COMMENTARY: As an active progressive, both personally and professionally, I have wrestled with where I land on the top billing this election cycle since summer of 2015. But, a year and half later, primaries done, the late-night jokes growing slightly stale, and most profoundly after the three debates, I’m with her.
I will be early voting this weekend and I will be casting my vote for Hillary Clinton.
I’ve been in Bernie Sanders’ camp since seeing him speak in Phoenix in the summer of 2015. I got to listen to and meet his political biographer in San Francisco last October.
I was an independent starting at 18 and only changed to become a Democrat because I needed to support a Democratic candidate in a primary in New Mexico two years ago — something our system won’t allow unless you’re registered with the party. I loved the idea of supporting a president who did the same thing.
To get this out of the way, surely we can all admit that Clinton has many flaws. I’m distressed by the allegations that she bullied women with whom her husband had affairs. That is not a redeemable quality in any person, if true.
For the record, though, I’m not troubled one bit by the email thing. The actual act of using the private servers seems like an oversight, but one that makes sense given the technological labyrinth of the big government machine. As for lying about it, well, to quote Dr. Gregory House, “everybody lies.”
But where Clinton has won me over is when she speaks the truth, loudly and clearly.
I’m not a single-issue voter. But I am a single parent to a daughter, and more and more I see myself distilling issues into how they will/might/can affect my daughter’s life. Wednesday night, in the third presidential debate, Clinton spoke loudly and clearly about women’s access to health care. Besides being totally inaccurate and crude when speaking about abortion, Donald Trump talking about legislating women’s bodies was the manifestation of what conservative policy and Trump himself have in common: Entitlement.
The GOP has long assumed it could legislate women’s bodies because, perversely, our culture has supported the notion that women need someone else’s input in making decisions. They don’t. In fact, they don’t so much that I’m not even going to say anything more about it. It’s not my place.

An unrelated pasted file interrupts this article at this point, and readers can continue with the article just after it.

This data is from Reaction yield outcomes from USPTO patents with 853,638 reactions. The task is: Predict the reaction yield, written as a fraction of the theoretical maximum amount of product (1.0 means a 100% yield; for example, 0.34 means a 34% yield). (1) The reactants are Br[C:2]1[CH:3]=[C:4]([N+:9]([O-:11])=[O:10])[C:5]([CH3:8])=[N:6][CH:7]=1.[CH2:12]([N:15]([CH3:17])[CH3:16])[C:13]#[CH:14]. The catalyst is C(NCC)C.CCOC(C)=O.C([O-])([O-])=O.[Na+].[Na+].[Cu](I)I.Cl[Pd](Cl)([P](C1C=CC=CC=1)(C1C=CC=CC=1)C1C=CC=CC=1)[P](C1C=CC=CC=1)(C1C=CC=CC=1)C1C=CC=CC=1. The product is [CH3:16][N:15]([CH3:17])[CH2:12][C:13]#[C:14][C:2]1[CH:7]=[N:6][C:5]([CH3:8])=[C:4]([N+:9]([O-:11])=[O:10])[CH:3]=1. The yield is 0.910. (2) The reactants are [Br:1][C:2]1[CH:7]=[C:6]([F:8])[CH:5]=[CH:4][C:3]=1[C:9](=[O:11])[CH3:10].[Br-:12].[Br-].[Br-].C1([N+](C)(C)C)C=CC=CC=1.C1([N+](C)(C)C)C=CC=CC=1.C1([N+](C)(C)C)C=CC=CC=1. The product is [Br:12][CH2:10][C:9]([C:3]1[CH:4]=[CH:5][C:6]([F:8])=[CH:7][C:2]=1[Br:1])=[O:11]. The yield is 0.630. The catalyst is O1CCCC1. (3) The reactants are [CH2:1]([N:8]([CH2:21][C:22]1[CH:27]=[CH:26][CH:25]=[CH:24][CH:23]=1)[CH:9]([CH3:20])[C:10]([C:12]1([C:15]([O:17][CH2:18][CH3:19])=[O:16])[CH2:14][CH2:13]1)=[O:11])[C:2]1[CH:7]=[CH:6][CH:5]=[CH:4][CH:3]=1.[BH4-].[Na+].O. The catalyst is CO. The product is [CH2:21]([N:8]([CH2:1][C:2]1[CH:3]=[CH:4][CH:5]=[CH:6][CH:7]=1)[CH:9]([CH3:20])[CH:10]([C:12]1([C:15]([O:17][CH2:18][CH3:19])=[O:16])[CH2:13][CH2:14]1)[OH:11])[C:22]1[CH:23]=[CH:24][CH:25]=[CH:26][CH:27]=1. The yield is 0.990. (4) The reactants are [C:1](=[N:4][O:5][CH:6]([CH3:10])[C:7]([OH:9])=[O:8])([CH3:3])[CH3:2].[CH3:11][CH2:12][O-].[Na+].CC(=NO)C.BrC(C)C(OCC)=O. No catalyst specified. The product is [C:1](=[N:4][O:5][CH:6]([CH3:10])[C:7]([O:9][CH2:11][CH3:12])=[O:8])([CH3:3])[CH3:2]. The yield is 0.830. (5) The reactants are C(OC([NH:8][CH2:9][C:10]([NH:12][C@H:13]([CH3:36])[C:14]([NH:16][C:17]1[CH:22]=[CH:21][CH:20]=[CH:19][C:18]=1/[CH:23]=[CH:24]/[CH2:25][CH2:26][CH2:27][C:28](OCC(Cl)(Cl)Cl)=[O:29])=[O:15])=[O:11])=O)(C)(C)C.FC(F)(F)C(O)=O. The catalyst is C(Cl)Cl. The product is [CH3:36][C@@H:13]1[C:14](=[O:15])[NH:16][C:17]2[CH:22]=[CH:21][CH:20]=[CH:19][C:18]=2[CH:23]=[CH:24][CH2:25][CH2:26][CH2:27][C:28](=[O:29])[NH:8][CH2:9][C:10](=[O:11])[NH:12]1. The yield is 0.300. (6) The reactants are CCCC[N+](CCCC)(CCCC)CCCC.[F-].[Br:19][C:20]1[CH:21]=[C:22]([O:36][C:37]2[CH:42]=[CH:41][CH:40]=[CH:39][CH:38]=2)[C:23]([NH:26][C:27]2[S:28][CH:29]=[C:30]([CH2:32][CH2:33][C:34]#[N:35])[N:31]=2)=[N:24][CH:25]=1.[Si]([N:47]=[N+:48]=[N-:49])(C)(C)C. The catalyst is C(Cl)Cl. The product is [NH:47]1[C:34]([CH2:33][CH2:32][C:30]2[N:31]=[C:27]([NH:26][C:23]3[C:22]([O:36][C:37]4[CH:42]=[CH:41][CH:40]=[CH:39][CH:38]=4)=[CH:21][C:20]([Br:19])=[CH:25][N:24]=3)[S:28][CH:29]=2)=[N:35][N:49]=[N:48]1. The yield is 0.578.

As a parent, it’s my job to do everything in my power to ensure my daughter grows up healthy and with the best I can provide for her. When it came down to me talking with her about my choices in voting I found myself lamely trying to defend a point about the importance of third parties, about better representation in our government, about corporate affiliation.
But you know what? My daughter doesn’t need that right now. She needs a strong woman to look up to, a role model who isn’t afraid to say the word abortion, to defend women’s rights, and to speak plainly about things women encounter on the daily. And you know what else? I need that too. I’m not a linguist, but I’ve worked in communications a while now and I can tell you that even just the shift in language from “he, him, his” to “her, she, hers” in the news cycle will have a profound affect on the way people perceive women in this country.
Please don’t conflate what I’m saying to me voting based on someone’s gender either. My point is that while men can talk about women’s issues, and vice versa, my daughter and the millions of young girls across the U.S. have enough of them everywhere else. Congress, state government, athletics, movies, TV… the list goes on.
After watching Clinton debate I find myself supporting her not because she’s a woman, but because she’s the right person here and now to be talking about the issues that matter. She fended off the most vile of humans three times, never breaking from a respectful demeanor that befits a president. She’s got more experience under her belt than any candidate since George H.W. Bush, both good and bad, which is important.
It’s time. While I certainly have fretted over this decision for months and months, totally and unequivocally I’m with her.
Lucas Herndon is a lifelong resident of Doña Ana County and is raising his daughter here. He is the communications manager for ProgressNow New Mexico.